# Tag Info

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The mean squared error (MSE), $J(\theta) = \frac{1}{2m}\sum_{i=1}^m(h_\theta(x_i)-y_i)^2$, is not as appropriate as a cost function for classification, given that the MSE makes assumptions about the data that are not appropriate for classification. Though, as an optimization objective, it is still possible to attempt to minimize MSE even in a classification ...

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The most likely explanation is that the neural network model proposed has a much higher model capacity than the logistic regression model. In fact, the neural network used in the code has 246,343 trainable parameters; the full Iris data set has only 150 samples and only four features – so the model is much more complex than the training data. A neural ...

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Try Rectification Improve the features available to your model, Remove some of the NOISE present in the data. In audio data, a common way to do this is to smooth the data and then rectify it so that the total amount of sound energy over time is more distinguishable. # Rectify the audio signal audio_rectified = audio.apply(np.abs) You can also calculate ...

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Nope! Our number of coefficients will be driven by the vocabulary, and we'll use each of those 10K samples to estimate values for those coefficients - so, 'just' 100K samples. However, word frequency in human languages follows a Zipf distribution => most of those words will be rare, seen in only a few samples (=> won't even be able to determine whether ...

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I see why you might be confused. First, the logistic-loss or log-loss is technically called cross-entropy loss. This function is very simple: $CE = -[y \log(p) + (1 - y) \log(1 - p)]$ This tells basically if the predicted class $y$ was right $y=1$ then the loss is $CE=-\log(p)$, if the predicted class was not the right one then the loss is $CE=-\log(1-p)$. ...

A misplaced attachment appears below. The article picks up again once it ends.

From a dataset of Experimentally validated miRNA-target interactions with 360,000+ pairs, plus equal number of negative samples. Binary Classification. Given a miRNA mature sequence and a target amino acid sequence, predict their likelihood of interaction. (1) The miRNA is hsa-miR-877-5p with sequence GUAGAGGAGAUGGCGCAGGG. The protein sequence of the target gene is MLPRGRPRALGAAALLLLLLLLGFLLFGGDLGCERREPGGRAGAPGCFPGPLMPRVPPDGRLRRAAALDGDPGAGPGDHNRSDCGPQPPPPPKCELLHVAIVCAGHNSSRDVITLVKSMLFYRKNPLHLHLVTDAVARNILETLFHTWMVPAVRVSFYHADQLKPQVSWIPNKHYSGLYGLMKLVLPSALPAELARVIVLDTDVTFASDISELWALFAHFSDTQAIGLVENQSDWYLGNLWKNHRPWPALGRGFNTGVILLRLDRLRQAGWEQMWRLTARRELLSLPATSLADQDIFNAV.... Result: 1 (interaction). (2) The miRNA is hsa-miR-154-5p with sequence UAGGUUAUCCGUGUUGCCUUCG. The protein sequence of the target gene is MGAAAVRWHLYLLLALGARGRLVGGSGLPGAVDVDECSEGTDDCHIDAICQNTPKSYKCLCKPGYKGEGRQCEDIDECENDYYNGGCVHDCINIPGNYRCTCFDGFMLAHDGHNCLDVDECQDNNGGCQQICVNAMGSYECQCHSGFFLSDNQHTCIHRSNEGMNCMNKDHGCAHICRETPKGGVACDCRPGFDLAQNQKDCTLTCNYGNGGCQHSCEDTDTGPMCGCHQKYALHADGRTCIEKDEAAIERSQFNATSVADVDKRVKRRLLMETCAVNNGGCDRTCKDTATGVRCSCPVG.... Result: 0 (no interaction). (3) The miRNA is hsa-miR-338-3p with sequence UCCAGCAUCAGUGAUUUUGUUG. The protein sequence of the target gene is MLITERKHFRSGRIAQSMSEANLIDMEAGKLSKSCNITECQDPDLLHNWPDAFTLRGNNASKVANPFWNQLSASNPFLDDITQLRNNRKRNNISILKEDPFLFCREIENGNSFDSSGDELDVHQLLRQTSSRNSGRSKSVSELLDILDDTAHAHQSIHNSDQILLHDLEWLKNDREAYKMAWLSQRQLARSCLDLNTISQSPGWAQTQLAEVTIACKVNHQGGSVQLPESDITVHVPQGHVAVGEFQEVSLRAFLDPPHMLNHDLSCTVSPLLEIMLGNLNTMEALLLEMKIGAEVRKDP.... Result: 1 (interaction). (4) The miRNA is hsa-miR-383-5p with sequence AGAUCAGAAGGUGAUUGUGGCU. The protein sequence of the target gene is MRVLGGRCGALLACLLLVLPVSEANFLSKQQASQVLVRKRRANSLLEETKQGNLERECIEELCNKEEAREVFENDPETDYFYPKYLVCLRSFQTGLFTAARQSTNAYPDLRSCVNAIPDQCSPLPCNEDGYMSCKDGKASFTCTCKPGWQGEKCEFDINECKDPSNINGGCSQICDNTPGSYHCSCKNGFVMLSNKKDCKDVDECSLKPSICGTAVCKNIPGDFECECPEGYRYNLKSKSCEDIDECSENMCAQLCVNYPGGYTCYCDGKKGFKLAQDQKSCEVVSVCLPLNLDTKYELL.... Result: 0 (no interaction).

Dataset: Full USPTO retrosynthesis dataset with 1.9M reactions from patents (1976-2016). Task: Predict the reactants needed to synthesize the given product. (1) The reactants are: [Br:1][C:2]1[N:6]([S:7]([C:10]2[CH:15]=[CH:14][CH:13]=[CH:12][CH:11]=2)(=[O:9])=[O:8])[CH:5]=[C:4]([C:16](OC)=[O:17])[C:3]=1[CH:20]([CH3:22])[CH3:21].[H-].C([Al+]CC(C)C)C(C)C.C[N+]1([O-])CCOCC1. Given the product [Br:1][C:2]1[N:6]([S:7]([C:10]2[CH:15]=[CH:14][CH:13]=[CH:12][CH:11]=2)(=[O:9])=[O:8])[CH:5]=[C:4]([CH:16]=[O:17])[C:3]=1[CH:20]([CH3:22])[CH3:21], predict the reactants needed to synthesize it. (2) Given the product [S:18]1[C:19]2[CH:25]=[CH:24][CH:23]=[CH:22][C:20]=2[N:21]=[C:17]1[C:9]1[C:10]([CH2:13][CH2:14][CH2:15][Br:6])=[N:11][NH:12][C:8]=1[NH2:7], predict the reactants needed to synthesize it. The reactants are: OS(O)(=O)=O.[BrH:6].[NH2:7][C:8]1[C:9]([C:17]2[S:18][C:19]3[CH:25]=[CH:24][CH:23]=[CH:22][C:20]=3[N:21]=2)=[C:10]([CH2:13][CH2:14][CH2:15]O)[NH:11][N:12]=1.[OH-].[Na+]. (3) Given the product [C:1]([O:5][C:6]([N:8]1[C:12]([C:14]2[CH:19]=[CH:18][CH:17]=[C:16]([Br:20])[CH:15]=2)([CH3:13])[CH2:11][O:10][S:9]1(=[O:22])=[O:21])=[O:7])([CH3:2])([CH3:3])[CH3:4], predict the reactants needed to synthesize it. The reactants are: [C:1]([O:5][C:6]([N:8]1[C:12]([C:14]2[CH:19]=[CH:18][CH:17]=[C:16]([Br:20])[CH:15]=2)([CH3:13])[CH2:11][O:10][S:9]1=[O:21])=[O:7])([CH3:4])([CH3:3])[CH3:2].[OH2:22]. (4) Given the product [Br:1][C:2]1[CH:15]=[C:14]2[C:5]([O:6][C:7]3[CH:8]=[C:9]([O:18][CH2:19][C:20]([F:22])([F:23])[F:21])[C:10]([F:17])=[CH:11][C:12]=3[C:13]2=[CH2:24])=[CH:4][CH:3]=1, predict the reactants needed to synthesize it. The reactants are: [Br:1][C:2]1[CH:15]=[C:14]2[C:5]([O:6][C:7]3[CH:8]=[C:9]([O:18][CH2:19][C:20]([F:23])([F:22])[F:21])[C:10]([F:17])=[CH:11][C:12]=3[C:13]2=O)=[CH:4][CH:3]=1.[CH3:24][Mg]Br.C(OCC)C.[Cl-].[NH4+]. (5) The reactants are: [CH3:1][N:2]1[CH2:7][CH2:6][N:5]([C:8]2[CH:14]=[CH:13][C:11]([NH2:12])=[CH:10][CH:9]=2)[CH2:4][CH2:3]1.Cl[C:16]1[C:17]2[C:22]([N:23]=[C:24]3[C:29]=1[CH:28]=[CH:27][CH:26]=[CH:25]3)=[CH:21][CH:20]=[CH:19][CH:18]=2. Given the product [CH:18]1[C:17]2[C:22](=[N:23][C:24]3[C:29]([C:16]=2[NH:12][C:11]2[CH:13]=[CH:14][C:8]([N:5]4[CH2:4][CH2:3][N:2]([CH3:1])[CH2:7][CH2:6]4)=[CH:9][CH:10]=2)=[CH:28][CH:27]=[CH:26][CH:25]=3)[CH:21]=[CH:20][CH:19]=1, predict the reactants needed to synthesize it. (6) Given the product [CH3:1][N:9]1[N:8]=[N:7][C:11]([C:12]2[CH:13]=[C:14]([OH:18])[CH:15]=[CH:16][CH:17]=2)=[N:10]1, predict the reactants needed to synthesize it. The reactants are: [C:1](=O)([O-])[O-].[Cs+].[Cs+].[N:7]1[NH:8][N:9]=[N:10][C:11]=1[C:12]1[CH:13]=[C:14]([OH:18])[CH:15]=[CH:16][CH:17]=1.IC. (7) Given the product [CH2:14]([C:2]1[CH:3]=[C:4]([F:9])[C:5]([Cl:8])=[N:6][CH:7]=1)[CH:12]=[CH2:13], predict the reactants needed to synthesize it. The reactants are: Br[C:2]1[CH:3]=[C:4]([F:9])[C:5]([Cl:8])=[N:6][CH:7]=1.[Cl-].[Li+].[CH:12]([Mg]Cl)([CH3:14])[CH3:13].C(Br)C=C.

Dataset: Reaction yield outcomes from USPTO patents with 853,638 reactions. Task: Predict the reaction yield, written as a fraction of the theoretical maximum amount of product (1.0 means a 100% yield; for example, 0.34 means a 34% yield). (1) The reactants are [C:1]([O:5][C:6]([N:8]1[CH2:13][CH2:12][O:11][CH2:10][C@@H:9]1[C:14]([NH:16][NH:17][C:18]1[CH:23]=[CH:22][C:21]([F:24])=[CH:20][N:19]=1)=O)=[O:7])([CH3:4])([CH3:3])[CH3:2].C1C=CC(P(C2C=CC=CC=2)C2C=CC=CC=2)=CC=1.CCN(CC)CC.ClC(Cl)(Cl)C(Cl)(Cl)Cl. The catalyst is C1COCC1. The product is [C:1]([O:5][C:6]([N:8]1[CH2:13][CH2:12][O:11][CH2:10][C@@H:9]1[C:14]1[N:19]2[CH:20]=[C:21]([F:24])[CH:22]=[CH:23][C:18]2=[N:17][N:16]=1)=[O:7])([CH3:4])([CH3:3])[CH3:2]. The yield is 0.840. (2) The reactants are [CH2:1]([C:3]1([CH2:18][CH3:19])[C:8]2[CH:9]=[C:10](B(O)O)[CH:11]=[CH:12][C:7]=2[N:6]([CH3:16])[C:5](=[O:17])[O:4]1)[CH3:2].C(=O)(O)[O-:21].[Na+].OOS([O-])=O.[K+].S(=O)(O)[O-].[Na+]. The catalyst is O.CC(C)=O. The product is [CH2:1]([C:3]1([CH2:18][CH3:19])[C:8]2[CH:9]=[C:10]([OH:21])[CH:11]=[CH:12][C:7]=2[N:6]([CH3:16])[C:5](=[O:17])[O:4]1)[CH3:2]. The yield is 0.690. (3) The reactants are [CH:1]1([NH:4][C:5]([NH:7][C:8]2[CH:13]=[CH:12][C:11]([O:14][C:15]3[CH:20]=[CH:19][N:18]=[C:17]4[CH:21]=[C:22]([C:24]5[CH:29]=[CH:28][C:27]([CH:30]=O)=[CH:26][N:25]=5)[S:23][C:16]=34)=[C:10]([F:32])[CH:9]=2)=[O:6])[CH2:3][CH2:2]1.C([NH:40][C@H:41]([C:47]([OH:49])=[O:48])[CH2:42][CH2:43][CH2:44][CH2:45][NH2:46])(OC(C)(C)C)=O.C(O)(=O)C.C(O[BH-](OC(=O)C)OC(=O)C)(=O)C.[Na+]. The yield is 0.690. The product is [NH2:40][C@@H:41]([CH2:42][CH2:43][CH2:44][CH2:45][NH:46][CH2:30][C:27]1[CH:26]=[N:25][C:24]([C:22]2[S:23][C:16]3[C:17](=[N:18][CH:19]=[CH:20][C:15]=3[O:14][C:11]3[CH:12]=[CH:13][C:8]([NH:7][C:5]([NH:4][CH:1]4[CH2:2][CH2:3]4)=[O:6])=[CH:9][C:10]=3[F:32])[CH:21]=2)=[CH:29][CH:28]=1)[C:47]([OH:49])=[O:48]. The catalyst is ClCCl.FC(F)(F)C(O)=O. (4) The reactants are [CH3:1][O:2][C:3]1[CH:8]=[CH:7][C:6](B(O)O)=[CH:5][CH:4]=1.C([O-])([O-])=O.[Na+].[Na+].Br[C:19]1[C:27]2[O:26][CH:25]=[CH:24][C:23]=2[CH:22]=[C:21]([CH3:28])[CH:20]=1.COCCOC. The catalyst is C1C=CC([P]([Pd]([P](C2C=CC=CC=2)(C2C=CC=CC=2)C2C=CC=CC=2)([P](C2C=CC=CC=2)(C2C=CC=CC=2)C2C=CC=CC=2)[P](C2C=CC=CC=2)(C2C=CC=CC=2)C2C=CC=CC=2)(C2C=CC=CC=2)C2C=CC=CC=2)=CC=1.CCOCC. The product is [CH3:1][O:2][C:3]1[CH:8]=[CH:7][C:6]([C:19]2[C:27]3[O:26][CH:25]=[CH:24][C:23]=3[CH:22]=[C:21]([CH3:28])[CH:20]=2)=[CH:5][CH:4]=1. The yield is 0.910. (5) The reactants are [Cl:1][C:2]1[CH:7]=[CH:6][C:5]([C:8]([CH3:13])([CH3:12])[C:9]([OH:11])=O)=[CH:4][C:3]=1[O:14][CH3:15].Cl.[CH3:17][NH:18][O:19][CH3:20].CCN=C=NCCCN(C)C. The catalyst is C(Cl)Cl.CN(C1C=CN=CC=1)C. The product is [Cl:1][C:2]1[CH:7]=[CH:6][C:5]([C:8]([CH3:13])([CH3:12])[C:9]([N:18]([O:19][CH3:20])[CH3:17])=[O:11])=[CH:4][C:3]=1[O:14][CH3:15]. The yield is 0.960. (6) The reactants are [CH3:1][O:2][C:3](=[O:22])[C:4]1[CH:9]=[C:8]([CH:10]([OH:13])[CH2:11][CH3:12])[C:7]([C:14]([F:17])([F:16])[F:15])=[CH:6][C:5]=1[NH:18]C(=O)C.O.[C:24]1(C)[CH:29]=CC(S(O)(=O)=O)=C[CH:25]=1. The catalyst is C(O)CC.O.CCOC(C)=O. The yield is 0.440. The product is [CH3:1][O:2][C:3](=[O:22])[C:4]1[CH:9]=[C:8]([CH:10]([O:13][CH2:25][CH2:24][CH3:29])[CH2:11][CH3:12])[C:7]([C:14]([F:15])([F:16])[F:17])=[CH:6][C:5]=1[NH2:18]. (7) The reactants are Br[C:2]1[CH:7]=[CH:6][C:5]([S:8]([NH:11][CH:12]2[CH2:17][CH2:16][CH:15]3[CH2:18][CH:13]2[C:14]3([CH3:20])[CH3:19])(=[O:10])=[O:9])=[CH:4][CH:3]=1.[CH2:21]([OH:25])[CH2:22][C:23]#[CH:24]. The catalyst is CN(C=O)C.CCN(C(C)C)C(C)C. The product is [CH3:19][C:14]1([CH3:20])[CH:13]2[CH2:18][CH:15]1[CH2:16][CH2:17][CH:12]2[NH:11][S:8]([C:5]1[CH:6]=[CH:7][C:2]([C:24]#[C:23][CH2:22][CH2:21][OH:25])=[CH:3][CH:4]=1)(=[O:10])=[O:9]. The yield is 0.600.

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The straight dashed-line shows the typical decision line in logistic regression or any linear classifier. The dashed-circle shows the decision line from SVM. Obviously, since the data is not linearly separable in the original 2D feature space, if someone makes a higher dimension space by taking into account non-linear interaction of the original 2 features ...

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Yes, it absolutely makes sense as the Iris dataset is linearly separable (in the sense that linear decision boundaries are near optimal). This can just about be seen in the scatter plots: Particularly look at petal width versus petal length, two linear decision boundaries for that pair of variables gives a very low error rate already. This shouldn't be ...

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Just realised the issue - super subtle (at least for a Python novice like me) - I implemented numerical gradient checking (as I should have done from the start) and saw the gradient descent was working incorrectly. The dataset Y was created as a datatype "uint8". In the line of the back-propagation where I calculate the derivative with respect to &...

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In generalised Linear models, each output variable $y_i$ is modelled as a distribution from the exponential family, with the hypothesis function $h_{\theta}(x)$ for a given $\theta$ as the expected value of $y_i$ and maximum likelihood estimation is usually the method used to solve GLM's.

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I think i found out how that works, so i made a short article about it . https://medium.com/@kourloskostas/python-spam-filter-86b21d7d1564 I hope it helps!

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I mean you technically could (it's not going to break or something) however, cross entropy is much better suited for classification as it penalizes for misclassification errors: have a look at the function: when you are wrong the loss goes to infinity: you are either from one class or another. MSE is designed for regression where you have nuance: you get ...

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check it import keras from keras.layers import * X = np.array([[0,0], [0,1], [1,0], [1,1]]) Y = np.array([, , , ]) input = Input(shape=(2,)) output = Dense(1, activation='sigmoid')(input) model = keras.Model(input, output) model.compile(keras.optimizers.Adam(1e0), 'binary_crossentropy', metrics=['acc']) model.fit(X, Y, epochs=10, batch_size=4,...

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I refer you to Prof. Tom Mitchell's (the lecturer in the video) draft chapter as the best explanation I could find. I will try to explain it in layman's terms here. Given a boolean problem, our logistic regression classifier will assign the label $Y=0$ iff $w_0 + \sum_{i=1}^{n}w_{i}X_{i} > 0$ (from the video you posted; eqn. 18 in the draft chapter). ...

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